This review is brough to you by Jane Jackson and Trish Matheny. Jane has traveled hundreds of miles on foot across the world. From trekking in Nepal to trips into the Wind River Range, the Tetons, and the Sierra Nevada to working as a member of Yosemite Search and Rescue, Jane has put her time in on the trails. All this hiking has given her plenty of time to experience blisters, bunions, and hot spots, so she is no stranger to the range of suffering that can occur with ill-fitting footwear. After growing up in Oklahoma, Trish has spent the last fifteen years of her life primarily in the wilderness, traveling to many of the same locations as Jane. She cut her teeth in the Wind River Range, Tetons, Beartooths, Absarokas, and the Eastern Sierra Nevada, to name a few of her favorites. Trish primarily learns through trial and error and is happy to share her successes and failures when it comes to finding the best boot to support your hiking experience.
Our hiking boot testing is divided across six rating metrics:
Comfort tests (25% of overall score weighting)
Support tests (25% weighting)
Traction tests (15% weighting)
Water Resistance tests (15% weighting)
Weight tests (10% weighting)
Durability tests (10% weighting)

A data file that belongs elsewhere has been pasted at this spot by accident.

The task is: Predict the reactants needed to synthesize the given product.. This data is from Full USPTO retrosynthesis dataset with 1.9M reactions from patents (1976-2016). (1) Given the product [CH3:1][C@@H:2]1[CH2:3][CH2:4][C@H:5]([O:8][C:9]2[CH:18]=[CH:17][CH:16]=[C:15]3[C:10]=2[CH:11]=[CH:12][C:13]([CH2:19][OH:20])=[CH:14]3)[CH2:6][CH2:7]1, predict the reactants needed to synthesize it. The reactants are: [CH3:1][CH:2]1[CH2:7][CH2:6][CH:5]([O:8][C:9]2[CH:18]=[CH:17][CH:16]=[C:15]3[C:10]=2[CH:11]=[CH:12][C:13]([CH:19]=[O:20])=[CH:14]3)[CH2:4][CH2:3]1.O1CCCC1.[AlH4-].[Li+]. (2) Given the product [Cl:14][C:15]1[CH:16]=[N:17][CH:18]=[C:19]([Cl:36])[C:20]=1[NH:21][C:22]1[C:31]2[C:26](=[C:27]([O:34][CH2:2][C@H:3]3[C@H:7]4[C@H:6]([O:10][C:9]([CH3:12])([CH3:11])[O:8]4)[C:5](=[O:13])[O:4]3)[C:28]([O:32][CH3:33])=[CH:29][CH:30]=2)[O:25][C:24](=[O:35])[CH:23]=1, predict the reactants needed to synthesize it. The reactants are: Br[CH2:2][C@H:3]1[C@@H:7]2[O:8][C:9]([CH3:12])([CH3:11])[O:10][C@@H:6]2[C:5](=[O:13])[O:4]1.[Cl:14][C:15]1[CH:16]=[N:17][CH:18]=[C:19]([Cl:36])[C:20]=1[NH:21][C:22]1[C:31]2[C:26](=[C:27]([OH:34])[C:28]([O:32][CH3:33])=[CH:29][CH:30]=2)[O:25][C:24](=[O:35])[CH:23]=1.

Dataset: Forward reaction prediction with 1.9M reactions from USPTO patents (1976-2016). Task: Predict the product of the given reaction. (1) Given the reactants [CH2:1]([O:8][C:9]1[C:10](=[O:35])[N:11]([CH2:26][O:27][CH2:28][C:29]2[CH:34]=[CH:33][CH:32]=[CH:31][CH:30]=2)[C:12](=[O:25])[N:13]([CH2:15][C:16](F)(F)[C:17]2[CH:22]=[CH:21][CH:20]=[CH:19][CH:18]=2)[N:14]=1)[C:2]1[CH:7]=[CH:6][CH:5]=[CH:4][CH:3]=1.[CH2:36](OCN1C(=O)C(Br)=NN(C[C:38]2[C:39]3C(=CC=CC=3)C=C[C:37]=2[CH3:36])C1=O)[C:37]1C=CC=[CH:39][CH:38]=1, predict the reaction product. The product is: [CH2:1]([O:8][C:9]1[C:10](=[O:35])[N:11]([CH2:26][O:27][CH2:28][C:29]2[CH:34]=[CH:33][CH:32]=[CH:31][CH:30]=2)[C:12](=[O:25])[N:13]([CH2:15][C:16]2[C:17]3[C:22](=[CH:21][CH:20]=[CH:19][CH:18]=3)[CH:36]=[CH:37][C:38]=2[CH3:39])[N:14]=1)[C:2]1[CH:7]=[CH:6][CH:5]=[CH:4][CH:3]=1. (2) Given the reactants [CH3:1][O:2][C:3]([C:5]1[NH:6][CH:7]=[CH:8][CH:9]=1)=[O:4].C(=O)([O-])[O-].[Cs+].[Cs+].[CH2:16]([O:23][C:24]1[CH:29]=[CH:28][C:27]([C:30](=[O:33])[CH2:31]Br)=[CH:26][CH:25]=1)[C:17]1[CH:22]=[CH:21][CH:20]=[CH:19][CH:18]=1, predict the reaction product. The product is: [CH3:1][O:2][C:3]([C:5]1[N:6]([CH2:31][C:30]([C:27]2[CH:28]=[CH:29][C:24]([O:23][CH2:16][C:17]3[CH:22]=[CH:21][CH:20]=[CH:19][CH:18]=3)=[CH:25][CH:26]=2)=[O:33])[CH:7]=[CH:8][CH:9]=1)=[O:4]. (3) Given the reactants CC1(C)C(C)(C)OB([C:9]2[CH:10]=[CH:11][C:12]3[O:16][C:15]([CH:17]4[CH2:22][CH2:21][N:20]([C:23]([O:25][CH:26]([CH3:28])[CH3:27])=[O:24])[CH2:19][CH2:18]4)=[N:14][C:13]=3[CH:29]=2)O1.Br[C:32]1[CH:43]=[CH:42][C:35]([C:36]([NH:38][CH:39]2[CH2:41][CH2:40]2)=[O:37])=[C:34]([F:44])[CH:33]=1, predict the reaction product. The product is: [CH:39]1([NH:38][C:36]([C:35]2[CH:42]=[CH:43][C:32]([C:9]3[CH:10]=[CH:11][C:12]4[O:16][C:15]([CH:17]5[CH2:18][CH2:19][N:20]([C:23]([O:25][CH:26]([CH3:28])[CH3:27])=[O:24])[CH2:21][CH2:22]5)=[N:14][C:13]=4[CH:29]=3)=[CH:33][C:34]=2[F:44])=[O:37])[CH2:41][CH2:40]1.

In the past decade, we've tested nearly 50 different pairs of women's hiking boots. For this review, we spent 250+ hours on the trail, evaluating the performance of each boot in the most demanding conditions. Breaking in dozens of pairs of hiking boots over the past five years has given us plenty of experience in evaluating the overall comfort and support each model provides. Our lineup of boots went on overnight searches looking for lost hikers in remote corners of Yosemite National Park, assessing traction and stability. Stream crossings and slushy, early-winter snowstorms were great grounds for testing these boots' ability to keep feet dry and gain purchase on varying surfaces. We even wore the less comfortable boots for miles to report our findings, so you don't have to discover a boot's discomfort the hard way. From remote locations near Zion National Park to all over the Eastern Sierra, through burnt and decomposing soil to boulder hopping in the alpine, we hiked till we dropped to clearly discern the pros and cons associated with each model. We hope our findings help you to identify the best hiking boot for your next adventure.